An outdoor display’s brightness is the one thing that truly sets it apart from an indoor display. Anyone who’s tried to use an iPad at the beach or watch a TV bathed in afternoon sun understands that viewing the screen in daylight is what really counts, no matter how rugged the display is.
A screen’s brightness, or luminance, is measured by number of nits. Nits is more scientifically referred to as Candelas (candlepower!) per meter squared (Cd/m2), but display manufacturers generally list nits in their spec sheets. The higher the nit spec, the brighter the display.
Most indoor LCD displays are 300 to 350 nits, which look sharp and clear in a dimly lit room. For an equally vivid picture, an outdoor display must be at least 400 nits—but plan to install it in a shadowed, protected location, like under an eave, or facing east with only morning sun. If you’re going to place a screen by a pool, in the middle of a plaza, or facing west, it must be at least 700 nits to appear bright and readable in direct sunlight.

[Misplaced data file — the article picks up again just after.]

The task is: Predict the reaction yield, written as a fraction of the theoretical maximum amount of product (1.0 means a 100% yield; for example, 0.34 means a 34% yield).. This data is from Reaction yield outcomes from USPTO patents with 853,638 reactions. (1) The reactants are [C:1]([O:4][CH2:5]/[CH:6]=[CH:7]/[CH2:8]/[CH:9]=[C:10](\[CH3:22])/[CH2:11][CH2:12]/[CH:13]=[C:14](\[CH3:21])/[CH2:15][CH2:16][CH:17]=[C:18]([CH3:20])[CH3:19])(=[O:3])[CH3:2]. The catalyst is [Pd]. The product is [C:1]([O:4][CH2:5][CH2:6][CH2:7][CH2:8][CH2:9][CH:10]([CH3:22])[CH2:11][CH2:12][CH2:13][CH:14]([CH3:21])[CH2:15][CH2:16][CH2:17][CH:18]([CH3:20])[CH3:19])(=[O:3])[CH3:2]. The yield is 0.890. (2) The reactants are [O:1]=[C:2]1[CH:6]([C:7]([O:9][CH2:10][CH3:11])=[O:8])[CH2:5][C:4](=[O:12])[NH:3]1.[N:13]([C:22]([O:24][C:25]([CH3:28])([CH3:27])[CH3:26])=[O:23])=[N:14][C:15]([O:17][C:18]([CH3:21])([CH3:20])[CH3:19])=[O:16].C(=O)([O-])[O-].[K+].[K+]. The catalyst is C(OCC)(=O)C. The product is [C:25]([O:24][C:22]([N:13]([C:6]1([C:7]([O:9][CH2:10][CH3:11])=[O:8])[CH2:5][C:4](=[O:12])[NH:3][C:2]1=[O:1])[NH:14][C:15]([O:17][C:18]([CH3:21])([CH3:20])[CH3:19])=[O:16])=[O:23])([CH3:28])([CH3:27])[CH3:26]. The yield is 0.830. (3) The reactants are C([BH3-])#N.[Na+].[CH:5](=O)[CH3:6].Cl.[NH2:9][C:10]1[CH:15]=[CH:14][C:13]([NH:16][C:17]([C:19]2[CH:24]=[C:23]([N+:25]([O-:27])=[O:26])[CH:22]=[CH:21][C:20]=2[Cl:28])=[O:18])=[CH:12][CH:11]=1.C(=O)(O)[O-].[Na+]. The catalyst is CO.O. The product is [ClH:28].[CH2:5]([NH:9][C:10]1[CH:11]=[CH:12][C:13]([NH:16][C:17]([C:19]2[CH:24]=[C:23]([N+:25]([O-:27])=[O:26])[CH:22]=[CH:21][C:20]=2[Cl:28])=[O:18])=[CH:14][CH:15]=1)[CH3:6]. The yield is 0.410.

“It’s a bit of an arms race with specs. There’s a not a huge demonstrable difference between 700 nits and 2,000 nits. It’s not a direct ratio. 2,000 nits is not three times brighter than 700 nits,” says Tom Dixon, vice president of marketing at SunBrite TV. “The dramatic difference is between 400 and 700 nits.”
2,000-nit screens are called “high brightness” or “extreme brightness” displays, but they’re not the brightest. Outdoor flat panel displays go up to 5,000 nits. All extreme —and “ultra extreme” – bright displays should also have a dimmer, which automatically reduces the screen’s brightness at night to levels that are more comfortable to the naked eye. This is particularly critical if your display can be seen by drivers in the dark. You want your content to be enjoyed and remembered, not blinding your customers.